Unofficial Verse Culture

Evaluating contemporary poetry as if it were already an object in the trash or treasure closet (no one owns chests anymore) of literary history is a difficult procedure.

“All I know is that the quality of the work here is really extraordinary,” poet and writer-in-residence Louise Gluck said about student poetry, after attending some of her students reading in the Younger Poets Reading at the Beinecke April 20.

There’s no tiered structure at Yale disseminating a campus-wide poetic aesthetic. If anything, poetry at Yale is decentralized, leaving those interested and passionate to form smaller subsets and local identifications on their own.

“Well, all poets are human, you could say that,” Gluck added, if a generalization was required. “But one of the things that’s so exhilarating to me about teaching here is the diversity of the talents.”

And the resounding conclusion in interviews has been that the terms like school, scene and style are not relevant, accurate or necessary descriptors for the students linking together based on shared affiliations in taste, politics and influence.

What’s left is the way students identify themselves through the self-contained aesthetic affiliations that do, in fact, exist.

When interviewed separately, poets Kenneth Reveiz ‘12, Kevin Holden GRD ’15, Josh Stanley GRD ’16, and Edgar Garcia GRD ’14 mentioned one another as associates and admitted to sharing similar influences, interests and goals in experimental poetics (and how the same names keep recurring on that interminable list: Zukofsky, O’Hara, Pyrnne, Olson, Pound and Dorn … )

Reveiz finds that these graduate students he’s met talk about poetics in a way “that should be more common at Yale. Like how history is important to poetry, how form and politics is important to poetry.”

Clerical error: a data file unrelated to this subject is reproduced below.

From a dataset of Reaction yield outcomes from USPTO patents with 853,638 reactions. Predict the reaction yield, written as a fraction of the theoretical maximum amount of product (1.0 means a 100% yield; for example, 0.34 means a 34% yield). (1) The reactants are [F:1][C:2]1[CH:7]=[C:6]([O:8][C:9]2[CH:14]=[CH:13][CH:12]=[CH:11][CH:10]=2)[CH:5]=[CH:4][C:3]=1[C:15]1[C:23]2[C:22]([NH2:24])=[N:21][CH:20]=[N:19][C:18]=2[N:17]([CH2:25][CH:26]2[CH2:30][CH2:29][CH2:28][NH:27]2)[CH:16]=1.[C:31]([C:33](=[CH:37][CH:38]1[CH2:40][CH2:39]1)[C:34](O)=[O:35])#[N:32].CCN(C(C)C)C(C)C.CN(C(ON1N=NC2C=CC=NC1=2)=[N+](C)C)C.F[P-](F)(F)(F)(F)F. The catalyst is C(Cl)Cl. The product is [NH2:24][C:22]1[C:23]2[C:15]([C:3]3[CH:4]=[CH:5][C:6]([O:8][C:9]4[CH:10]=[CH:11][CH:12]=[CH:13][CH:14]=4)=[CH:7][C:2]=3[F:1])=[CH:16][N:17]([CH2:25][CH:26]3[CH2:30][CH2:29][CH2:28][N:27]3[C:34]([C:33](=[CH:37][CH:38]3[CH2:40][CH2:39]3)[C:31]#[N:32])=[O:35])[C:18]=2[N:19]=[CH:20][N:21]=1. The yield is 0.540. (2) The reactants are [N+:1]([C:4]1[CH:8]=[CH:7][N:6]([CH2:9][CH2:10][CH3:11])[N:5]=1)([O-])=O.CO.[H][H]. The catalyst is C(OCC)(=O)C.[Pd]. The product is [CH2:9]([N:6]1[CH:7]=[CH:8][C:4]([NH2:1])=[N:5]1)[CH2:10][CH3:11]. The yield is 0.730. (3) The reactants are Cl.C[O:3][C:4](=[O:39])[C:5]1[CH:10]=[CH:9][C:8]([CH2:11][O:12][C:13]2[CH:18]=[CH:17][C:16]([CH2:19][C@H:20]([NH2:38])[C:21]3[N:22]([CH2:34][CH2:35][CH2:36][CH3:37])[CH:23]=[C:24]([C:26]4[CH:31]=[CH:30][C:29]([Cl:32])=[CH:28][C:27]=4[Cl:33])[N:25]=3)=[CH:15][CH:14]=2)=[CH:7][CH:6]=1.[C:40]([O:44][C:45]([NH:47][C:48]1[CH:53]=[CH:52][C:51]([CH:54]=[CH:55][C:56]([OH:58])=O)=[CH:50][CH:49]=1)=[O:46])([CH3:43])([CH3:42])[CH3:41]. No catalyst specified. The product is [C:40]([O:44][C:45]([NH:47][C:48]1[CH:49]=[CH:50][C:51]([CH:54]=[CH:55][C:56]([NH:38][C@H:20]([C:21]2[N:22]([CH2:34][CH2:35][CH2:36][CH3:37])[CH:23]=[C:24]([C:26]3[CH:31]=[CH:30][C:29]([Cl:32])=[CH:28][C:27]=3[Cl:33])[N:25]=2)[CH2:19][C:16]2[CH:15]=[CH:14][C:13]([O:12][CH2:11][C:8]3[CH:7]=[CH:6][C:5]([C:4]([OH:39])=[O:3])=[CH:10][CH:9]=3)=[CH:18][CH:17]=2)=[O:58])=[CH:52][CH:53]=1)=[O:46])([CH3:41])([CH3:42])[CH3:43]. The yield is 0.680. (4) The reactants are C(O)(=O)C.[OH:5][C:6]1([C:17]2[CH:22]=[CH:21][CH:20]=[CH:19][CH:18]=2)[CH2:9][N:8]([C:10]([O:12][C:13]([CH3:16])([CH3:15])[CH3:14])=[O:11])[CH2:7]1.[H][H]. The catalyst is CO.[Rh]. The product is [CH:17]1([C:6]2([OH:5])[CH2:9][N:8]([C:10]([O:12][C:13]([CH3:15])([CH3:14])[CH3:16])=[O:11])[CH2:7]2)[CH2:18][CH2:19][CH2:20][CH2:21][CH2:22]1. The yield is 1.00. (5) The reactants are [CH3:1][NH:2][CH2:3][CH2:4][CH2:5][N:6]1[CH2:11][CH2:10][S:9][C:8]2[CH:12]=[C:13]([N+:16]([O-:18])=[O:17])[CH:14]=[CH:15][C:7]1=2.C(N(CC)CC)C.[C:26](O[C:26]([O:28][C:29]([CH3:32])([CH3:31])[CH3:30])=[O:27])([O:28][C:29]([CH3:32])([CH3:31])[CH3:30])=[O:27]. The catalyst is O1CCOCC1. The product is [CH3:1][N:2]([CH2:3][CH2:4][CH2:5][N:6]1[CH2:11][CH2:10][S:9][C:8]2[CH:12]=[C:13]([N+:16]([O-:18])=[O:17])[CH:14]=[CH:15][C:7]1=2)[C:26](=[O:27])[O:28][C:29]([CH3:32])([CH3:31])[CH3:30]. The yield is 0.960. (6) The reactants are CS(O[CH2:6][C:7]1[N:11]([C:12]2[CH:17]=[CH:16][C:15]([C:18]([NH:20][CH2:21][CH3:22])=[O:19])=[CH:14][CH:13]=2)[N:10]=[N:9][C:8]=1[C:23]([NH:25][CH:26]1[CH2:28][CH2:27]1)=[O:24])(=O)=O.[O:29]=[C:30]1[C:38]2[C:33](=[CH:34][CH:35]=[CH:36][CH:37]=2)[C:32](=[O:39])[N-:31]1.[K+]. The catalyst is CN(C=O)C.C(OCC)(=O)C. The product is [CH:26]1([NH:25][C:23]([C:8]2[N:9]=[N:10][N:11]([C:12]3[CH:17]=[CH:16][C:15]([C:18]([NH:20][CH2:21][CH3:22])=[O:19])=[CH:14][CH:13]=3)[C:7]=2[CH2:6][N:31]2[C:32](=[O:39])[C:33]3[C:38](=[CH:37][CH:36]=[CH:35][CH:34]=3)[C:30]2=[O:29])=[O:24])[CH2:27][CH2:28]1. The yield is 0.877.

They all speak excitedly, and subtly, about writing, highly of each other and lack the sort of teleological discourse that dominates stricter political ideologies.

Stanley and Holden edit their own magazines; when Stanley gets his second issue of Hot Gun out of the way, he said, he hopes to start a magazine with Reveiz; Holden and Garcia are currently collaborating on a longer poem by way of Google Docs.

And partly inspired by the students he’s met and partly in response to the marginalization of poetics he finds important, Reveiz started informal readings in the basement of 216 Dwight that drew a big crowd.

What else is necessary?

To start, as far as poetics go, ‘experimental’ is at once one of the most meaningless and one of the most important words. Anything that’s new is, in some sense, experimental.

But paradoxically, asking what kind of poetry is avant-garde today may be a question only possible to answer retrospectively; when the moment, already, has come to pass.

Anything that truly and radically changes the way poetry approaches verse, can stretch the term experimental across aesthetic boundaries and past areas most obviously labeled as avant-garde, said Justin Sider GRD ’14, who taught ENGL 135, “Poetry for Craft,” this semester, said.

So as a sociological marker, the experimental label serves to define certain groups of writers falling into or falling off of certain traditions, such as language poetry or symbolism. In terms of content, it can be used as a catch-all to describe a poetry that resists and challenges determined rhetoric frameworks and traditional modes of discourse.